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All art is unstable. It's meaning is not necessarily that implied by the author, There is no authorative active voice. There are only multiple readings. David Bowie, 1995

Wednesday, June 5, 2013

'...when one consorts with assassins one must expect to dance along theedge of a knife...'

In Grave Mercy (Book I): His Fair Assassin, Book I (His Fair Assassin Trilogy) by Robin LaFevers, Duval's words to Ismae describe her life to this point, balanced on the edge of a knife.
This is a fascinating tale of the deadly struggle for thrones, of courts, betrayal, love, death and war.  
Ismae is the Handmaiden of one of the old gods of Belgium, the God of Death, Mortain, or rather Saint Mortain as this god is now called within the church's panoply of saints.  Ismae is an assassin for her god. A god who places his marque on those assigned to die. Mortain determines who will live and who will die, Ismae carries out her god's will. But will Ismae follow her heart or her god?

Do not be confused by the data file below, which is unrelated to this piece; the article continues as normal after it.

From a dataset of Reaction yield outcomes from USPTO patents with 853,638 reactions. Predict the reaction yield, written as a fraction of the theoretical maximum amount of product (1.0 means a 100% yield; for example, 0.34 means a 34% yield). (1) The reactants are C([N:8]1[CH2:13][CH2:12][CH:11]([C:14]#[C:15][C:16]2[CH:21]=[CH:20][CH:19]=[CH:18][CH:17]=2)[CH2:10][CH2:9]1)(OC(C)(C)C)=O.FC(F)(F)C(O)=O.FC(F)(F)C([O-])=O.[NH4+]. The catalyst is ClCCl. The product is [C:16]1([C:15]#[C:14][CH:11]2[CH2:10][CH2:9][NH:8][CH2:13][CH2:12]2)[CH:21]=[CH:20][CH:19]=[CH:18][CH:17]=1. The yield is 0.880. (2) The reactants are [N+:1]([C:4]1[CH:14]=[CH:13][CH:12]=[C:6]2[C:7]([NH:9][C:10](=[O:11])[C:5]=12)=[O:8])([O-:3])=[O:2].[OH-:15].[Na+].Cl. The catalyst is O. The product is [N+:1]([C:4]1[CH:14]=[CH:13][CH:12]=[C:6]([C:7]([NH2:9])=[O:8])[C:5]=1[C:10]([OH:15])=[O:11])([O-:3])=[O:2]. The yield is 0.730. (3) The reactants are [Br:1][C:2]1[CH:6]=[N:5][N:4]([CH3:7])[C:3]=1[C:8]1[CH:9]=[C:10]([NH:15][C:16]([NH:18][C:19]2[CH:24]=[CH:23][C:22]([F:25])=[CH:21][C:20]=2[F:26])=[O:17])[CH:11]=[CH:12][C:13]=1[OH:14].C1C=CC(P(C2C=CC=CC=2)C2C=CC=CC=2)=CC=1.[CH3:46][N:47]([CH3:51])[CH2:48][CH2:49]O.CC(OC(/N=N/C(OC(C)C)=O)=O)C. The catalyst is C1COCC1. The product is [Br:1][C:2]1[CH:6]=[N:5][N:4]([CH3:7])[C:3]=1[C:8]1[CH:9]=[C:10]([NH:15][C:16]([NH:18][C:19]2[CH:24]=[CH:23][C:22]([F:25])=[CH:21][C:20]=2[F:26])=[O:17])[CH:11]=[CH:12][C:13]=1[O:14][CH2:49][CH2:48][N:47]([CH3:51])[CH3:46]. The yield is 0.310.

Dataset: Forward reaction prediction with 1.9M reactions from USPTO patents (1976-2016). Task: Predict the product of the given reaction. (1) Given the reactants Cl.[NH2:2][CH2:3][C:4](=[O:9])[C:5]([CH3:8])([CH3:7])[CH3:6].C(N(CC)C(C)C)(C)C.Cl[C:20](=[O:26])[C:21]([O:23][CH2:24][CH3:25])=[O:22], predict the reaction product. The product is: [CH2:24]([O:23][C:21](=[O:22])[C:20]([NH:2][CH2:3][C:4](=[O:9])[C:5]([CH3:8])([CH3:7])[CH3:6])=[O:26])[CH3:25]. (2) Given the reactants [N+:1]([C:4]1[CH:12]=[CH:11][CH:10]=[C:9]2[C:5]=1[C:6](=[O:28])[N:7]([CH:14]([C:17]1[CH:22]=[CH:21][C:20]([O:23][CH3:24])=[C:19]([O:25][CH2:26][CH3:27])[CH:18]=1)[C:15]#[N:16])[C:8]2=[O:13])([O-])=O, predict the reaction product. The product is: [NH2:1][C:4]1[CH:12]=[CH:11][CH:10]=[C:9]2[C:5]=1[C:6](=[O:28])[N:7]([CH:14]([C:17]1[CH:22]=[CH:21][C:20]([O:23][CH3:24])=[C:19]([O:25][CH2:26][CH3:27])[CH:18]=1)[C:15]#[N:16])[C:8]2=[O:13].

Ismae escapes an unbearable situation by entering the Convent of St Mortain. Here she finds her place, and joyfully accepts her new life.
After her training she is sent on a mission by her Abbess to the court of Duchess Anne of Belgium. The young Duchess is beset on all sides, by a chancy Privy Council, by a dastardly  suitor and by the French who want to annexe Belgium. Woven with depth and dexterity plot and counterplots have the young Anne pulled at by an unrelenting yet dithering council all bound by the intricate knots of a traitor within.
Anne's half brother, the bastard brother Duval, is the one Anne trusts, and yet Ismae has been sent by the convent to investigate Duval as the traitor. A traitor for whom there can be only one outcome. However, as she observes the interplay of relationships around the young Duchess,  Ismae is puzzled by various facts that fly in the face of this supposition.
This is a story of crowns, of love, and of two young, yet different women finding themselves.
Never is the title, 'Grave Mercy,' so cleverly pregnant with meaning as after the battle when Ismae searches amongst the fallen for her comrades. This is a moment of revelation for Ismae and the reader. As Ismae  says, 'This is what I want to be. An instrument of mercy not vengeance.'
The idea of balance between justice and mercy is overwhelming. Ismae is forced to confront all that she has previously adhered to. 
After reading this, high on my list of too reads will be the next book in the series,  Dark Triumph.

A NetGalley ARC

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